FWIW I pulled a vacuum on my small 30# recovery tank today three different ways
after a few pulls to clear it out I timed using.....
1. 3/8 YJ hose with 3/8x1/4 fitting on the liquid valve and 3/8 YJ hose with 3/8x1/4 fitting to the vapor valve. connections went directly to my JB7cfm
2. 1/2 Appion hose with 3/8x1/4 fitting on the vapor valve and the same 3/8 YJ hose on the liquid valve. Both hoses directly to my pump.
I did each way twice (YJ,YJ)-(A,YJ)-(A,YJ)-(YJ,YJ) in this order.
1. pulled the tank down to 25000 microns in 0:49sec. and 4:45 min to 500 microns.
2. pulled the tank down to 25000 microns in 0:47sec. and 2:46 min to 500 microns and in 4:00 min. went down to 270 microns.
3. The last one 4S&G's I did a YJ TitanII that I pulled the restrictive stainless steel mesh out of each port. Had 2- 3Ft 1/4" hoses with the core depressor in like you would have for regular service to the wide open liquid and vapor valves on the tank and one 3/8 hose with 3/8x3/8 fittings to the 3/8 port on the manifold and 3/8 on the pump.
3. pulled the tank down to 25000 microns in 1:00min. and 16:00 mins. to 500 microns.
If You Can Dodge A Wrench You Can Dodge A Ball
I've just gotten turned onto this stuff in the past couple of weeks.
Originally Posted by cy
I haven't tried it on an evacuation, yet, but a few gaskets and fittings.
I like it so far.
Ive come to like nylog more than anything else at this point. At first applying it wasn't like anything i was accustom to as it is very tacky/stretchy ...
For anyone who is interested, I pulled the flare adapter out of my Yellow Jacket 6 CFM pump, confirmed the thread is standard 3/4" MPT. I then went to the local Home Improvement, bought a 3/4" by close brass nipple, 3/4" brass tee, and two 3/4" MPT by 3/8" male flare adapters, and mounted on my pump. I don't think I could get any less joints in the vacuum train.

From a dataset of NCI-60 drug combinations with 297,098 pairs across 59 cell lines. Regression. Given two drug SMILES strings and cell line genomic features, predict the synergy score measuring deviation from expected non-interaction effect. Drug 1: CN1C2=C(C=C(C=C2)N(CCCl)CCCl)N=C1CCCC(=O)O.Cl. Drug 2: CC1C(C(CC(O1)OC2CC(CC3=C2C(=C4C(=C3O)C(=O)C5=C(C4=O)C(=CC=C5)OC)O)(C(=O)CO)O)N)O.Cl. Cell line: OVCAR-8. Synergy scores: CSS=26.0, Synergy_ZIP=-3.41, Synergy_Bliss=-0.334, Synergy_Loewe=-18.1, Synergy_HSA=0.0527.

Hi, my name is Glenn, and I'm a Toolaholic!
Last edited by cy; 06-11-2012 at 08:08 PM.
One important thing is if you are going to use Nylog, keep fittings and hoses and core tools caped and plugged when not in use. We have everything in the TTT kit this way. Nylog is very tacky, and will hold any dirt that attracts to it. You are then left to use solvent on the gaskets and clean them and re apply the sealant. I also cap things just to keep out any moisture.
Originally Posted by jpsmith1cm
Some of those tees and fittings appear to be AN,MS or JIC units which have 37 degree flares. SAE stuff is 45 degrees. If you use the correct collar and nut, the flare on the tube will flex somewhat to seal, but it does seem to cause flare cracking pretty quick.
I am new to Nylog as well, but really like the stuff.
I've learned in school that if you pull a vacuum too fast it can freeze any moisture in the system before it has the time to evaporate.
EPA 608 certified: Universal
thanks for pointing that out... all the brass fittings are 45 degrees, which are the fittings that gets used.
Originally Posted by va-sawyer
yanked stainless fittings out of the stash for pic's without noticing the angle differences.
apologies for the mix-up. pic's are deleted to avoid any chance of confusion.
Originally Posted by Kaleun494
Quite unlikely under normal conditions.
Before Nylog there was Deep Vacuum Grease by Corning.
Been using Robinair brand Vacuum Grease on my evacs for years.
A full tube the size of a small toothpaste tube cost about sixty bucks.
half an once of the robinair brand is $5.99.
I don't see any advantage to Nylog at least for evacuation purposes.
If I'm wrong, will can somebody steer me right and tell me why why Nylog would be better in evacuation?
I do not think there really is an advantage as far as getting a good vacuum. The fact that you are using any assembly grease means you're on the right path. Too many times nobody uses anything and they end up galling the gaskets and having a leak.
if there is an advantage to the system though it's the fact that nylog is made out of the same oil as the system oil so you don't take any chance of contaminating the system with anything that shouldn't go into it
It can but it will still sublime like dry ice. That's how food gets freezer burn and how freeze drying is done.
Originally Posted by Kaleun494
Imagine you're evacuating a glass bottle you just rinsed. Thermal mass will prevent it from icing up. If it's half full of water, it will freeze up. The bigger problem lies in the fact there is THAT much water in the system rather than that it can freeze up.
If it's POE, the oil is not salvageable. POE will dissolve with water like brake fluid.
If it's MO system, pool of water will be damaging to compressor and anything prone to rusting.